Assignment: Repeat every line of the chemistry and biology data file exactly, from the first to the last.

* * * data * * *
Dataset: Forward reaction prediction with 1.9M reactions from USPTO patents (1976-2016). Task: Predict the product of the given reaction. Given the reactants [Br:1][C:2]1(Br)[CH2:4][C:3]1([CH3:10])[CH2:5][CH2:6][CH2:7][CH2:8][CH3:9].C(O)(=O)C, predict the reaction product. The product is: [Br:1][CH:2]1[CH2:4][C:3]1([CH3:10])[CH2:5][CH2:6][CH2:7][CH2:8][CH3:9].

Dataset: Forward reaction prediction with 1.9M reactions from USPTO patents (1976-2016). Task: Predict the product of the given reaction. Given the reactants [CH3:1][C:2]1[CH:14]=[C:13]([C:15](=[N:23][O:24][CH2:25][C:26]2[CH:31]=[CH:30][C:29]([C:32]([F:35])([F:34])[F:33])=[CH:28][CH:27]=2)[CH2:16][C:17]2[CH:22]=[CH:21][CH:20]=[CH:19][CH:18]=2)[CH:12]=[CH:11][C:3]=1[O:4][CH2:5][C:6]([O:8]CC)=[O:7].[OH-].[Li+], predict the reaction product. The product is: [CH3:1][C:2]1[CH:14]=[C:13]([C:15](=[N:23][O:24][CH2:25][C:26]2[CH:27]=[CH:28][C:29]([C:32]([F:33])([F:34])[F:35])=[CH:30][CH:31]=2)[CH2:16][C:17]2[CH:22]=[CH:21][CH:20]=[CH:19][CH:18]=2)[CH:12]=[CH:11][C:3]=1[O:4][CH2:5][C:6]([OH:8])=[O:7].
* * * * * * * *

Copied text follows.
Dataset: Forward reaction prediction with 1.9M reactions from USPTO patents (1976-2016). Task: Predict the product of the given reaction. Given the reactants [Br:1][C:2]1(Br)[CH2:4][C:3]1([CH3:10])[CH2:5][CH2:6][CH2:7][CH2:8][CH3:9].C(O)(=O)C, predict the reaction product. The product is: [Br:1][CH:2]1[CH2:4][C:3]1([CH3:10])[CH2:5][CH2:6][CH2:7][CH2:8][CH3:9].

Dataset: Forward reaction prediction with 1.9M reactions from USPTO patents (1976-2016). Task: Predict the product of the given reaction. Given the reactants [CH3:1][C:2]1[CH:14]=[C:13]([C:15](=[N:23][O:24][CH2:25][C:26]2[CH:31]=[CH:30][C:29]([C:32]([F:35])([F:34])[F:33])=[CH:28][CH:27]=2)[CH2:16][C:17]2[CH:22]=[CH:21][CH:20]=[CH:19][CH:18]=2)[CH:12]=[CH:11][C:3]=1[O:4][CH2:5][C:6]([O:8]CC)=[O:7].[OH-].[Li+], predict the reaction product. The product is: [CH3:1][C:2]1[CH:14]=[C:13]([C:15](=[N:23][O:24][CH2:25][C:26]2[CH:27]=[CH:28][C:29]([C:32]([F:33])([F:34])[F:35])=[CH:30][CH:31]=2)[CH2:16][C:17]2[CH:22]=[CH:21][CH:20]=[CH:19][CH:18]=2)[CH:12]=[CH:11][C:3]=1[O:4][CH2:5][C:6]([OH:8])=[O:7].